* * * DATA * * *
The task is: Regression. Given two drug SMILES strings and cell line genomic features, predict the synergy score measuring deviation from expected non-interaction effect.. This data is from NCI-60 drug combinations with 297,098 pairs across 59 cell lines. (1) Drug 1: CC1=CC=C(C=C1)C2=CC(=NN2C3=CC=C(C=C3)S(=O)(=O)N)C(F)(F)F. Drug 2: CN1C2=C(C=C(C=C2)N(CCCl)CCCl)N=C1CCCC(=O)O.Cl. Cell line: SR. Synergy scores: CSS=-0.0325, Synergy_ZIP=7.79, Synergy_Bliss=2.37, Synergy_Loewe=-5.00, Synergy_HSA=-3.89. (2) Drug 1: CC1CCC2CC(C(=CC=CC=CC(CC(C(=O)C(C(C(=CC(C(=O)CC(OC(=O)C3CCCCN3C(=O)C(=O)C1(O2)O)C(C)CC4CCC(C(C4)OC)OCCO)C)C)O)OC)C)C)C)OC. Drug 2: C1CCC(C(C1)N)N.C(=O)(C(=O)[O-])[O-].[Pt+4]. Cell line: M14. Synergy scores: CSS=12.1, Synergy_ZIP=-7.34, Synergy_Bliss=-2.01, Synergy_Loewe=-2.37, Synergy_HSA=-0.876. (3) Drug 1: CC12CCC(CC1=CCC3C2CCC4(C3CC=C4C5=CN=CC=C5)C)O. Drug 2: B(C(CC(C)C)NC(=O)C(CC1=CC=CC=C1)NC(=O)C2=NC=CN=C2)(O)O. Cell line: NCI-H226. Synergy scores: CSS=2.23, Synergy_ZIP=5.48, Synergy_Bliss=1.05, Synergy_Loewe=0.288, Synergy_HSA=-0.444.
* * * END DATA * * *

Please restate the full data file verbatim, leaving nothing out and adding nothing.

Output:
The task is: Regression. Given two drug SMILES strings and cell line genomic features, predict the synergy score measuring deviation from expected non-interaction effect.. This data is from NCI-60 drug combinations with 297,098 pairs across 59 cell lines. (1) Drug 1: CC1=CC=C(C=C1)C2=CC(=NN2C3=CC=C(C=C3)S(=O)(=O)N)C(F)(F)F. Drug 2: CN1C2=C(C=C(C=C2)N(CCCl)CCCl)N=C1CCCC(=O)O.Cl. Cell line: SR. Synergy scores: CSS=-0.0325, Synergy_ZIP=7.79, Synergy_Bliss=2.37, Synergy_Loewe=-5.00, Synergy_HSA=-3.89. (2) Drug 1: CC1CCC2CC(C(=CC=CC=CC(CC(C(=O)C(C(C(=CC(C(=O)CC(OC(=O)C3CCCCN3C(=O)C(=O)C1(O2)O)C(C)CC4CCC(C(C4)OC)OCCO)C)C)O)OC)C)C)C)OC. Drug 2: C1CCC(C(C1)N)N.C(=O)(C(=O)[O-])[O-].[Pt+4]. Cell line: M14. Synergy scores: CSS=12.1, Synergy_ZIP=-7.34, Synergy_Bliss=-2.01, Synergy_Loewe=-2.37, Synergy_HSA=-0.876. (3) Drug 1: CC12CCC(CC1=CCC3C2CCC4(C3CC=C4C5=CN=CC=C5)C)O. Drug 2: B(C(CC(C)C)NC(=O)C(CC1=CC=CC=C1)NC(=O)C2=NC=CN=C2)(O)O. Cell line: NCI-H226. Synergy scores: CSS=2.23, Synergy_ZIP=5.48, Synergy_Bliss=1.05, Synergy_Loewe=0.288, Synergy_HSA=-0.444.